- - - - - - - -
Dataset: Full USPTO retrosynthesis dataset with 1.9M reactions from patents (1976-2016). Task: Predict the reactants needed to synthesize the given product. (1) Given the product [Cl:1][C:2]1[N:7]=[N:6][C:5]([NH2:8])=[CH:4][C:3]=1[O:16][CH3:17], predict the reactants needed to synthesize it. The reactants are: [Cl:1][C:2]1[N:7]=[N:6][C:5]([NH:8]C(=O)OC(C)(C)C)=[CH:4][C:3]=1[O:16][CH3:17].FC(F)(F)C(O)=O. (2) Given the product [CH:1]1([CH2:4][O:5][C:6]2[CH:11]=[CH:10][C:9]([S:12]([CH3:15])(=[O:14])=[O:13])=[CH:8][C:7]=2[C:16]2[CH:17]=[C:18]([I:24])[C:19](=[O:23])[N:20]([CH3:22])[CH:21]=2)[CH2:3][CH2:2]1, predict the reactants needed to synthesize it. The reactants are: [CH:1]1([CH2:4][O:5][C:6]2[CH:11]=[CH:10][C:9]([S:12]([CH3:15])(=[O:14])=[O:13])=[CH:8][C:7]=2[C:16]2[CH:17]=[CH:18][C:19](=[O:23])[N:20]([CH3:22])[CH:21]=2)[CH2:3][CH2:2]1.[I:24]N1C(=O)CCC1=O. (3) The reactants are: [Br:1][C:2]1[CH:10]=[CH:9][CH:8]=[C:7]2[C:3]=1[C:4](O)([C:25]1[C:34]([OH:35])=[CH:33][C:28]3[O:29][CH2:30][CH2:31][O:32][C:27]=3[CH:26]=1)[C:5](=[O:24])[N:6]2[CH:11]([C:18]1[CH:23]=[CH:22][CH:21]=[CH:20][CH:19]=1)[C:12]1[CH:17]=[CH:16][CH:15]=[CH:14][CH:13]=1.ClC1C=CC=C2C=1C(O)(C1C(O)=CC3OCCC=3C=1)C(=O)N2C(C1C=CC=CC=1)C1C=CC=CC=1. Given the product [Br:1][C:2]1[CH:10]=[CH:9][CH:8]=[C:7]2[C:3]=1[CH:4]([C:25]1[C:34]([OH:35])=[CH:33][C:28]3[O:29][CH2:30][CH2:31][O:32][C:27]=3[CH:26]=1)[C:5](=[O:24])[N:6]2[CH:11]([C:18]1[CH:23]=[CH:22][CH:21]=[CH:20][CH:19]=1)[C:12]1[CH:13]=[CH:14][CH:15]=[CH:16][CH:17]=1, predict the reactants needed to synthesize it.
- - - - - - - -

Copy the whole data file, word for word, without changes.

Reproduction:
Dataset: Full USPTO retrosynthesis dataset with 1.9M reactions from patents (1976-2016). Task: Predict the reactants needed to synthesize the given product. (1) Given the product [Cl:1][C:2]1[N:7]=[N:6][C:5]([NH2:8])=[CH:4][C:3]=1[O:16][CH3:17], predict the reactants needed to synthesize it. The reactants are: [Cl:1][C:2]1[N:7]=[N:6][C:5]([NH:8]C(=O)OC(C)(C)C)=[CH:4][C:3]=1[O:16][CH3:17].FC(F)(F)C(O)=O. (2) Given the product [CH:1]1([CH2:4][O:5][C:6]2[CH:11]=[CH:10][C:9]([S:12]([CH3:15])(=[O:14])=[O:13])=[CH:8][C:7]=2[C:16]2[CH:17]=[C:18]([I:24])[C:19](=[O:23])[N:20]([CH3:22])[CH:21]=2)[CH2:3][CH2:2]1, predict the reactants needed to synthesize it. The reactants are: [CH:1]1([CH2:4][O:5][C:6]2[CH:11]=[CH:10][C:9]([S:12]([CH3:15])(=[O:14])=[O:13])=[CH:8][C:7]=2[C:16]2[CH:17]=[CH:18][C:19](=[O:23])[N:20]([CH3:22])[CH:21]=2)[CH2:3][CH2:2]1.[I:24]N1C(=O)CCC1=O. (3) The reactants are: [Br:1][C:2]1[CH:10]=[CH:9][CH:8]=[C:7]2[C:3]=1[C:4](O)([C:25]1[C:34]([OH:35])=[CH:33][C:28]3[O:29][CH2:30][CH2:31][O:32][C:27]=3[CH:26]=1)[C:5](=[O:24])[N:6]2[CH:11]([C:18]1[CH:23]=[CH:22][CH:21]=[CH:20][CH:19]=1)[C:12]1[CH:17]=[CH:16][CH:15]=[CH:14][CH:13]=1.ClC1C=CC=C2C=1C(O)(C1C(O)=CC3OCCC=3C=1)C(=O)N2C(C1C=CC=CC=1)C1C=CC=CC=1. Given the product [Br:1][C:2]1[CH:10]=[CH:9][CH:8]=[C:7]2[C:3]=1[CH:4]([C:25]1[C:34]([OH:35])=[CH:33][C:28]3[O:29][CH2:30][CH2:31][O:32][C:27]=3[CH:26]=1)[C:5](=[O:24])[N:6]2[CH:11]([C:18]1[CH:23]=[CH:22][CH:21]=[CH:20][CH:19]=1)[C:12]1[CH:13]=[CH:14][CH:15]=[CH:16][CH:17]=1, predict the reactants needed to synthesize it.